Under the Tuscan sun. San Gimigniano (left) and Siena (right). Both images taken with Fuji color film, I converted the San Gimigniano shot first to b&w then to sepia because it made the light leaks from the faulty seals in my camera less of an issue.

Late July in central Italy is hot, hot, hot—in temperature, in the amount of visitors. Keeping to our saintly itinerary was key to avoiding crowds, except where crowds were inevitable, like Siena and San Gimigniano. Besides, churches, as buildings, are blessedly cool! There were no nearby beaches nor swimming pools like we had enjoyed in Puglia, but the roadsides were bursting with sunflower and the very green Umbrian hills made for entertaining driving. I was the recipient of many a vociferous opinion regarding my not quite-neck-breaking-speeds, but we safely made it back and forth, leaving Orvieto after breakfast in our rented flat and returning in time for dinner and communal passeggiatta with ice cream at Pasqualetti.

Holgarama of the sunflower fields between Castiglione in Teverina and Orvieto.

Late last year, in October, there were a series of earthquakes in the southeastern area of Umbria that proved devastating to some of the places we saw. Norcia (or Nursia) in particular was hard hit. A heart-melting combination of ancient devotion and practical delight in the earthly, Norcia was home to the founder of monastic life and to Italy’s biggest salami culture. Inhabited since the Neolithic, it is hard to imagine that Norcia, as we saw it, is no more; that the tiny Roman ruin of a hut where St. Dominic and St. Scholastica were born is all rubble and the town’s lovely church no longer stands.

The foundations of the very rustic house in Norcia where Saint Dominic and Saint Scholastica were born, which used to be enclosed within the local church, now sadly destroyed by the 2016 earthquakes.
The main square in Norcia, on market day, in July 2005. From what I have read, it all collapsed during the October 2016 earthquakes in southeastern Umbria.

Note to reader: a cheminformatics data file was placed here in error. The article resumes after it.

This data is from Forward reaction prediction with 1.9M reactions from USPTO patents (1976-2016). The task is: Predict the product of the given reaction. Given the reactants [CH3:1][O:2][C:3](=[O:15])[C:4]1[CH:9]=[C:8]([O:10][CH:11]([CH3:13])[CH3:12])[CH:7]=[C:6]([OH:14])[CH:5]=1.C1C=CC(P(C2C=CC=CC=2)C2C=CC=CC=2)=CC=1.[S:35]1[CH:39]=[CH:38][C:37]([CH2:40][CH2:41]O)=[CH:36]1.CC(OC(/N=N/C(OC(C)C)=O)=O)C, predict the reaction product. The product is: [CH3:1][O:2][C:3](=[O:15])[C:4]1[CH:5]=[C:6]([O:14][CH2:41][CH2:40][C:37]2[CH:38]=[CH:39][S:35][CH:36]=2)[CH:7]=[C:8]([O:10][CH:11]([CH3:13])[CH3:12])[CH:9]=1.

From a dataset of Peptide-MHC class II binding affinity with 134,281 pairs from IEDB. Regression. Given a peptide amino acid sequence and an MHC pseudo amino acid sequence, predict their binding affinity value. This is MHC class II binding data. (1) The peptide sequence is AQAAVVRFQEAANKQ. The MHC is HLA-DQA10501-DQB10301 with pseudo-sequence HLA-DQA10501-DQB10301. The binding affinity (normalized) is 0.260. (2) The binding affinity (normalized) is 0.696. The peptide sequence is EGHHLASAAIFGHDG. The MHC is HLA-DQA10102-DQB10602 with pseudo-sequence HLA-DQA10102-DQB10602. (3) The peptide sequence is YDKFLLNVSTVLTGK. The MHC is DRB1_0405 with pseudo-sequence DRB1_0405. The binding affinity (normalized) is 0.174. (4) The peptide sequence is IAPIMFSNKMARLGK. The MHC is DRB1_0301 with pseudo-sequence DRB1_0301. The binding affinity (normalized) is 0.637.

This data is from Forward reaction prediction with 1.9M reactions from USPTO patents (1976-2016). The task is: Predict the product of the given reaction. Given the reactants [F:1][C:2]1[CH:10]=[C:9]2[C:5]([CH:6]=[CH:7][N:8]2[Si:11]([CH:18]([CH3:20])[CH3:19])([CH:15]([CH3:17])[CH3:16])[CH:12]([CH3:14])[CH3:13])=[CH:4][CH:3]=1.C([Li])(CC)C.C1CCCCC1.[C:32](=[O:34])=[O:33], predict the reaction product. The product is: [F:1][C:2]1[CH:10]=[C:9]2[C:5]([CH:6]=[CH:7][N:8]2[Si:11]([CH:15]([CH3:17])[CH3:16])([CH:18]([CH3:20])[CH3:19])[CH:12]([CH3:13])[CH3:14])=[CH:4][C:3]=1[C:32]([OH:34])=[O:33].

One of the many, many norcinerie, the sausage-and-salami stores so prevalent in Norcia (which has a long wild-boar hunting and processing tradition) that this type of store is actually named after the town itself. I hope it is still standing…

My Mom still talks about this trip to Italy as “the best in her whole life,” which means a lot coming from such a well traveled person. Mission accomplished! And a parting thought: creating a traveling itinerary that is “out of the box” will take you to places that are unspoiled, less crowded, more affordable, and a lot more idiosyncratic than the usual tourist haunts.

Shot from the side of an Umbrian road.

To the best of my recollection, all of the 35mm images in this article were taken with a Canon A-1 and a Canon AE-1 with a couple of longish zoom lenses, 70-210mm and 100-300mm. The Cano AE-1, which I had bought on an online auction site, had faulty seals—which I never thought to check! All medium format images were taken with two basic Holga S.

Lorraine Healy (@lorrainehealy) is an Argentinean writer and photographer living in the Pacific Northwest. A long-time fan of plastic cameras and she is the author of “Tricks With A Plastic Wonder,” a manual for achieving better results with a Holga camera, available as an eBook from Amazon.com.

written by Lorraine Healy on 2017-03-22 #places #lifestyle #travel #medium-format #120 #35mm #color #italy #holga-n #tuscany #canonae1 #canona1 #umbria


  1. schugger
    schugger ·

    I loved San Giminiano and Siena when we had a trip through Tuscany some years ago...

  2. lorrainehealy
    lorrainehealy ·

    @schugger they are lovely!!!! Just avoid them in July & August!!!! ;)